Upward delegation occurs when work gets pushed up to the highest level in the organization that will accept it. Are your senior people frequently stepping in to “save the day”? Are deadlines missed while juniors wait for approvals? Are you hearing complaints of boredom from your staff while you are running around with your hair straight back? It could be that work is being delegated up.
While it might feel good for the ego and ensure the task is done perfectly every time, the less experienced staff miss the opportunity to learn through trial and error. Plus, with the boss earning more, the task just costs more to complete. Worst, though, is that capacity to do all work becomes capped at the available time of the manager, who becomes overworked and overwhelmed despite having juniors available.
Is It Really So Bad?
If a president is trying to grow the company, the problems with upward delegation are numerous.
- It rewards poor performance. Employees never need to stretch themselves, or they think others above will catch mistakes.
- It causes stagnation. In order to learn, people need permission to make mistakes.
- It penalizes initiative. Employees that enjoy a good challenge do not get the chance if the president, or a more senior employee, takes on the most complex, interesting work available.
- It hurts retention. The best employees will go elsewhere to find a more challenging environment.
- It harms morale. Management burn-out as they become increasingly responsible for more work than they can get done.
Upward delegation happens for a variety of reasons, the most insidious of which is just old-fashioned habit. “We’ve always done it this way” in other words. Consider what this President had to say:
In the old days, when we were small, we all just pitched in and did whatever needed to be done. Today, no one does anything unless they’re asked. I just don’t understand it. If I want it done right, I have to follow up all the time. So, I just do it myself. It’s faster that way.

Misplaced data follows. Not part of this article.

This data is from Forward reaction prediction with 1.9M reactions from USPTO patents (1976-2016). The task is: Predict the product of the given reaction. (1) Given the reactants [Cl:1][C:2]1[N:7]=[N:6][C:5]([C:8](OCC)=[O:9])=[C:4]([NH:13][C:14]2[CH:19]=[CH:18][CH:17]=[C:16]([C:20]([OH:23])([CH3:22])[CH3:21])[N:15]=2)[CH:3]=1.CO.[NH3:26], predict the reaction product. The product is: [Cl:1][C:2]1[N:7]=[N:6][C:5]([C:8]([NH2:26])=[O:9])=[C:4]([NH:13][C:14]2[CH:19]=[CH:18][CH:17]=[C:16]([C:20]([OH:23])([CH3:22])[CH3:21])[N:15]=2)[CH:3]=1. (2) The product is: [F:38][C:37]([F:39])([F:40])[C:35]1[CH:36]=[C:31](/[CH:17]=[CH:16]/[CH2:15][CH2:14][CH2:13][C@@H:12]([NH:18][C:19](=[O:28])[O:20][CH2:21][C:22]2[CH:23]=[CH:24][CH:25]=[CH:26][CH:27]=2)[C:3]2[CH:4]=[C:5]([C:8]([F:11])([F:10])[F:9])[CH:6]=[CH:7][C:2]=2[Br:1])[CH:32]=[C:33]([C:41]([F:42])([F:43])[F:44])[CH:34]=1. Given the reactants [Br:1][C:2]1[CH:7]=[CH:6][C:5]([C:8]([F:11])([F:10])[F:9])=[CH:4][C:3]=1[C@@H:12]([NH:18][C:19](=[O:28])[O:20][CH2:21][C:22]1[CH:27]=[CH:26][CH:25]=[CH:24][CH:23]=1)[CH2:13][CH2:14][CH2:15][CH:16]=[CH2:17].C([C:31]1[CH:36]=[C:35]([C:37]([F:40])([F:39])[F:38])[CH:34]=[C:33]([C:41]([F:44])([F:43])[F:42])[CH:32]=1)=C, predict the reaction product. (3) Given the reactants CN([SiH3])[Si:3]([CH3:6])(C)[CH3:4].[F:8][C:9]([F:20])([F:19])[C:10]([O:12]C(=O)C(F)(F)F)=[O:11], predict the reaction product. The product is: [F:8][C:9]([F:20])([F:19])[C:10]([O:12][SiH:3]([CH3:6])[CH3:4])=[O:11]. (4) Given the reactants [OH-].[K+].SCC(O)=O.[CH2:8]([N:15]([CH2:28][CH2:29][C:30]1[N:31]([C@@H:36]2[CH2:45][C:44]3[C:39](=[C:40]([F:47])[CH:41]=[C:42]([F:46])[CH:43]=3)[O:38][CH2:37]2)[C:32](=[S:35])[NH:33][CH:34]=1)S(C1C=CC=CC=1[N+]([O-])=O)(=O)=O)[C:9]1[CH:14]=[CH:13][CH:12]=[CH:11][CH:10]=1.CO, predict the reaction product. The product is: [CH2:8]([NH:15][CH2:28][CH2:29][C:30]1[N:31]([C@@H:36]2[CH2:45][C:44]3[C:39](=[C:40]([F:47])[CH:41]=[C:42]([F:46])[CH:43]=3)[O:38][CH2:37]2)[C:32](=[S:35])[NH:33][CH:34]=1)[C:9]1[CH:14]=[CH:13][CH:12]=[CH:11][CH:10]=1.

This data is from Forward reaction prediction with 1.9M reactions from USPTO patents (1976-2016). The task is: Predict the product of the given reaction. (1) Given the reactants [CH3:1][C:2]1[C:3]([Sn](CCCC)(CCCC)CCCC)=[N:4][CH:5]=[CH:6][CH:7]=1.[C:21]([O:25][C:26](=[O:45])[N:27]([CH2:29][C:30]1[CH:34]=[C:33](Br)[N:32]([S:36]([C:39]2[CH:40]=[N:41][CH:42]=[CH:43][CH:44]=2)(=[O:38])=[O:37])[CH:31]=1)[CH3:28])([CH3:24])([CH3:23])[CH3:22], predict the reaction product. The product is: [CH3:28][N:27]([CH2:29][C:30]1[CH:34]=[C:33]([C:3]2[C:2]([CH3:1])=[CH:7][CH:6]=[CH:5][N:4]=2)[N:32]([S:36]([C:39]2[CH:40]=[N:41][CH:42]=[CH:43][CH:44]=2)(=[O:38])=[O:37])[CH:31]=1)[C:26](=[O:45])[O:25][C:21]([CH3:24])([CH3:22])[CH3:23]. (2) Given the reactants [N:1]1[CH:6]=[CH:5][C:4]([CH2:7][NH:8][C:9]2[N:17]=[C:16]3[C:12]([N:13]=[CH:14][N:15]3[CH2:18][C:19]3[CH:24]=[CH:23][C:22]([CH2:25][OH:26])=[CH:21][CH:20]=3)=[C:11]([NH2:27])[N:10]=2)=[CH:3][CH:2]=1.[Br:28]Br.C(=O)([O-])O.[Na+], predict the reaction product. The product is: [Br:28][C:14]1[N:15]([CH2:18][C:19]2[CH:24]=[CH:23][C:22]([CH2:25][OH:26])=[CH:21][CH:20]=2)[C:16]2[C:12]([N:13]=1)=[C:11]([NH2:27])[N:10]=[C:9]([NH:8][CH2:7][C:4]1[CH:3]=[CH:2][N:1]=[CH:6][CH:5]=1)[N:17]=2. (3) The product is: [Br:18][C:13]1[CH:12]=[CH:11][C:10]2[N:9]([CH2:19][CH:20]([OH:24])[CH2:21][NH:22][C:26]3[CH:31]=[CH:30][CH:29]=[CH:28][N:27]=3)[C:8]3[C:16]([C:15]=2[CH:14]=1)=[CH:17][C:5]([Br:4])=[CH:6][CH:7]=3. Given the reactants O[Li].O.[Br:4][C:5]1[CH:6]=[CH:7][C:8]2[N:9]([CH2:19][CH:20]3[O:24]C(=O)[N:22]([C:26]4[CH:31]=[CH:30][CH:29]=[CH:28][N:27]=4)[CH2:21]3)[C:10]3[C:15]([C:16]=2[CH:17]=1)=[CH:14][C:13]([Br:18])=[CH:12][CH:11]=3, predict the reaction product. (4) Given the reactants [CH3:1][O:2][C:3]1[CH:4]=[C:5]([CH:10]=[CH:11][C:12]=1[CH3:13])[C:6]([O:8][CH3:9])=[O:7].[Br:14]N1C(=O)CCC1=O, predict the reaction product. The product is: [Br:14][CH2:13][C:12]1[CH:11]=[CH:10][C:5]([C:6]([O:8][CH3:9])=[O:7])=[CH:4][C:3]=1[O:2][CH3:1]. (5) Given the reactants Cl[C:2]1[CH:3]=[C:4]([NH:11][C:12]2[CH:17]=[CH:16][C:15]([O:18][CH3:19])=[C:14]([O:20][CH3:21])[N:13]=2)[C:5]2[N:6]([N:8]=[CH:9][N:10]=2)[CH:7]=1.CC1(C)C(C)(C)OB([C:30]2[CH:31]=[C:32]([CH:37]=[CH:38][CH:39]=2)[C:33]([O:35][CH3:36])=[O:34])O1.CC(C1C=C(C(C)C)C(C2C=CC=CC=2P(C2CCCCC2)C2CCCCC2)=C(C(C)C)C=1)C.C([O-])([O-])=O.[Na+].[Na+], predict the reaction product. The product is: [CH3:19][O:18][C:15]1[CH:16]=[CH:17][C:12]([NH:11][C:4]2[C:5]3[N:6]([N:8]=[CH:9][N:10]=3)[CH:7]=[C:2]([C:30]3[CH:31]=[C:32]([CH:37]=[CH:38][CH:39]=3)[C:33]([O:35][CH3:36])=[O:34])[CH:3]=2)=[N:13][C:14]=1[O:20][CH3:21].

Upward delegation is entrenched here. There is a range of possible employee reactions to this ongoing situation:
- The president likes to do this task and who am I to stop him?
- Great! Someone else is doing it. Now I can do something I prefer.
- The president thinks I’m incompetent.
Regardless of how they feel about it though, the outcome is usually that they stop perceiving this activity as their responsibility. They have effectively delegated easier work up to a higher, more expensive employee—perhaps even the president.
As the president, you are the last stop on the upward delegation line. You must protect your time because you have certain tasks that no other person in your company can or should be doing.
Just because you know how to do many of the technical tasks that make your company run smoothly, it doesn’t mean that you should do them personally. While you have the skill and expertise acquired from doing them many times yourself, remember you also benefited from the guidance of others along the way, or learned valuable lessons through trial and error.
To be an effective president and grow your company you need to develop a different, managerial skill: delegating down. To delegate down, you must be prepared to give someone else a chance to learn.
Be a mentor, not a meddler. Even when dealing with particularly challenging tasks or complicated responsibilities like financial controls and project management: delegate. Do the work only you, as president, can.
Delegate Down: Begin the Fix Today
Controlled delegation down, starting with small steps, is the most effective cure for a case of upward delegation. Is there one task that you can assign to someone else, today? Even delegating ordering the office supplies or refilling of the photocopier starts you on the right path.
Next, create a log of all tasks you are able to reassign and check in on them—frequently at first, but less so as the days pass.
Even if you aren’t comfortable with delegating yet, consider which tasks potentially could be delegated given the right conditions. Record your activity for one week. At the end of the week highlight any of the tasks that could have been delegated, were things different. Now, make a list of what those different conditions were. Can one of these be brought into place soon? If yes, the good news is…you’re on your way.
As you become an expert at delegating down, eventually, you will want to bring in some outside expertise to develop a comprehensive organizational matrix. With this tool in hand you’ll be able to formally delegate down and properly assign all of the key tasks in your company. It’s a powerful accountability tool to arm a president with, especially one that is mindful of making smart choices around doing the “right work” himself, to stay better focused on growing the company.